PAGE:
Thandeka Moyo-Ndlovu, Senior Reporter
LOBOLA is the most abused cultural rite of our time as the ceremony has slowly been westernised with extravagance taking over what was initially meant to be the official introduction of the groom’s family to his in-laws.
Photo-shoots, deco, cakes and matching outfits have become a must-have for the ceremony, distorting the whole purpose and the cultural relevance.
The new normal which is slowly eroding Zimbabwean cultures has taken root and no woman is agreeable to just having her lobola ceremony without the squad, professional photographers, matching outfits, deco for guests, three-course meal and other such expenses.
Nokuthula Moyo from Emakhandeni says as her lobola day draws nearer, she finds herself under pressure to keep up appearances and go with the trend although her parents wish for something different.
“Times are tough and honestly I do not see any reason why I should spend extra money by hiring service providers who should be present on the wedding day. We are slowly deviating from our culture and it’s sad to note that solemn unions have been reduced to trends and people just do these ceremonies to get content for their social media pages,” she said.
“I doubt that I will fall into that trap because lobola is meant for a few family members and the in-laws hence we are likely to go that route with my family. I also do not understand why a special day for two people should have squads. It’s meant to be a special beginning of our lives together and we will only do a photo-shoot later with just the two of us.”
For Peace Ndlovu, the new trend was not about extravagance but about creating memories of a beautiful day that comes once in one’s lifetime.
She said the thrust is not on overspending but on adding a few extra dresses for close family and friends so that they have a reminder of the union.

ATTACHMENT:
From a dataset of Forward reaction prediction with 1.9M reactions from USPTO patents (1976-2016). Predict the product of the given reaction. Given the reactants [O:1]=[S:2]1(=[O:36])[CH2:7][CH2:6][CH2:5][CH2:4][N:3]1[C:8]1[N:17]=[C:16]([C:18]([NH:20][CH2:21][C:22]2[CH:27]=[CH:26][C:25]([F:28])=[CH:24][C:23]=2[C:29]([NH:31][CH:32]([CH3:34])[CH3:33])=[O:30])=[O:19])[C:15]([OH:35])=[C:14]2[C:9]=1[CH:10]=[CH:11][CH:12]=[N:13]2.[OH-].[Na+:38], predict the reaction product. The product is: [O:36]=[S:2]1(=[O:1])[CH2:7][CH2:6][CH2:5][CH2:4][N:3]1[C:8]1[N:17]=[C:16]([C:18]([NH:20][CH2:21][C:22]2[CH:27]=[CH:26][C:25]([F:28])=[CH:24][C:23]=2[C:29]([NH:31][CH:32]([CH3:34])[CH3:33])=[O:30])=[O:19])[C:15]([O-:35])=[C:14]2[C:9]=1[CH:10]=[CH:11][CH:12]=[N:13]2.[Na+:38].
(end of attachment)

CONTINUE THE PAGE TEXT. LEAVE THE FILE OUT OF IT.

“I think lobola is more important than white weddings hence the need to go the extra mile in immortalising the day. Lobola day is the highlight of any marriage and should be celebrated more than any ceremony, it’s not even about peer pressure but upholding our true culture,” she said.
“During my lobola day, we wore simple dresses, we didn’t spend more than US$10 on each of my girls and sisters who were part of the squad. We did not have any deco or expensive service providers but we managed to create a lasting memory of the day when I officially became part of my husband’s family.
Ndlovu said what remains important is for one to uphold his or her culture even when trying to create memories.
One socialite Simiso Hlabangana said lobola day was very important hence blacks should take pride in adding flavour to the tradition as means of celebrating being African.
“I think we should just do away with white weddings and focus on the lobola day, it deserves all the merry-making, expensive décor and the photos because culturally that’s the real wedding. If one chooses to go all out during their lobola day, they are free to do so. I think we should accept that culture is dynamic and there is nothing wrong with modernising it to suit our needs,” said Hlabangana.
She however said while accepting the changes in how the lobola ceremony is conducted, people shouldn’t lose focus and the essence of why one should pay lobola.
“Lobola remains an important traditional rite and it is my hope that the extra demands brought about by the changing times will not discourage men from paying lobola,” she said. – @thamamoe.